Story time: The joys of Eidul Azha

Published June 8, 2024
Illustration by Aamnah Arshad
Illustration by Aamnah Arshad

Afew days before the last Eidul Azha, my father, uncle, cousins and I went to the cattle market to buy a cow for sacrifice. After spending a few hours there and inspecting many animals, we finally bought a cow and brought it home in a truck.

When we arrived home with the cow, not only my family members, but also many people from the neighbourhood came out to see it. The cow was big and somewhat dangerous, and it wouldn’t get down from the truck. When it finally did, it immediately ran away. We, along with many other people, ran after it and, with great difficulty, managed to catch it and bring it home.

Once we had secured the cow inside the house, we provided it with water and food. My cousins and I took care of the cow, protecting it from the sun by installing a temporary shade and playing with it in the afternoon. In the evening, we would take it out for a stroll. We stayed up all night playing games like Ludo and Carrom in our front yard so that we could keep an eye on the cow. We went to sleep after praying Fajr.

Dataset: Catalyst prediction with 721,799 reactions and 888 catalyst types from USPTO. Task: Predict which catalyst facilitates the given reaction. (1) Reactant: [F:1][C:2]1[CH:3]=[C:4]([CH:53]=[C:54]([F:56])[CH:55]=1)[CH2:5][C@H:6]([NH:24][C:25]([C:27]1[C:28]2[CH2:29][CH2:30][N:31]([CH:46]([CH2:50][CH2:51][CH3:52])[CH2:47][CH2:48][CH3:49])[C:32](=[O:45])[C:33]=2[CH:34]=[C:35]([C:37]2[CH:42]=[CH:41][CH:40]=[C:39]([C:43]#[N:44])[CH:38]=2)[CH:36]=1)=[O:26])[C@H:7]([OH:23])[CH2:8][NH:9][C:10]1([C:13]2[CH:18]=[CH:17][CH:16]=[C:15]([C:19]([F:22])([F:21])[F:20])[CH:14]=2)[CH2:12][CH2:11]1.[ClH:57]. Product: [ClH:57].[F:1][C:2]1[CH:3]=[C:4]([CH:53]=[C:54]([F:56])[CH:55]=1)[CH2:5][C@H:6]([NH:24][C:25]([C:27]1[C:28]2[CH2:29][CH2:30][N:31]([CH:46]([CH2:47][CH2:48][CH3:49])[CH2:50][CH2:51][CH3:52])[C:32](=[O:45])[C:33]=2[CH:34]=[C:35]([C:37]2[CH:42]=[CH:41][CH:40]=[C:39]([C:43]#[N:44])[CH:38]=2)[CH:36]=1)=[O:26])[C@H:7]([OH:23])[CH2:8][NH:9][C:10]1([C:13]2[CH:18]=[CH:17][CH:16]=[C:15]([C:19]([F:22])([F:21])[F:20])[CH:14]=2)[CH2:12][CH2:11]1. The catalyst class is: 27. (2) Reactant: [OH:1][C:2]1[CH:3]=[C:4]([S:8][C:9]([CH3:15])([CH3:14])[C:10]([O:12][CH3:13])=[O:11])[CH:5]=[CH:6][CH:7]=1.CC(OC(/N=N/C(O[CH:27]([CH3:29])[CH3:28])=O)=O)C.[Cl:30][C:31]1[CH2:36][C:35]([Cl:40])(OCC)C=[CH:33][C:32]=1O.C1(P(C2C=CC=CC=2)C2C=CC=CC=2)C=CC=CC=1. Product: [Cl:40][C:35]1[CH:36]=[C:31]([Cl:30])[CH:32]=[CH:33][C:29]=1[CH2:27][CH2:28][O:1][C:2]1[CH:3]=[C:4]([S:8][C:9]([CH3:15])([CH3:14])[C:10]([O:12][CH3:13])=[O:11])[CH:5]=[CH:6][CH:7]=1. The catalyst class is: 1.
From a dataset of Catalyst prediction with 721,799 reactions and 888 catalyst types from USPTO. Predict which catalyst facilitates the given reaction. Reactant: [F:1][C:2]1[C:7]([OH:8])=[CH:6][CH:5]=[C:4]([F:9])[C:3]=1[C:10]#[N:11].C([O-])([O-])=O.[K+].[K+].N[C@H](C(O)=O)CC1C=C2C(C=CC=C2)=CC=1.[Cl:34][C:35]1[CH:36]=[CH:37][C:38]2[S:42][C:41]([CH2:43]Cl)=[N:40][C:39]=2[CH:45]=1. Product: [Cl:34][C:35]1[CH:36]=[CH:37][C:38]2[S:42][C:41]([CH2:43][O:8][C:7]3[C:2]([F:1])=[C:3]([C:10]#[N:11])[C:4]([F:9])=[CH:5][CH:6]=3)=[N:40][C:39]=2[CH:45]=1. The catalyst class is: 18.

A day before Eid, we noticed that our cow was dirty, so we gave it a bath. We also bought garlands and special jewellery designed for cattle, such as anklets and a beautiful crown, which we tied on our cow’s forehead.

That day, Dad said we must book a butcher for the first day of Eid. So we went out and after much difficulty, found one and booked him immediately. That was our last night with the cow. We were all very sad because our beloved cow was going to be slaughtered. So, we took our cow for a final stroll. There were many other people out with their cows and goats, sharing the same emotions. When we returned, we fed it by our hands and let it rest. We were all crying and petting our cow, treasuring our final moments together.

The next morning, we went to offer the Eidul Azha prayer. On our return, the animals started being slaughtered in the special enclosure set up for this purpose in our street. Finally, when it was our cow’s turn, my eyes were wet because I had become attached to it. Similarly, my younger brother was crying a lot because he loved our cow even more than I did. After the meat was cut and divided into seven equal portions, we shared it with our relatives, neighbours and the needy.

Despite our sadness, we took comfort in knowing that our sacrifice would bring joy to others and fulfil a sacred tradition.

Published in Dawn, Young World, June 8th, 2024

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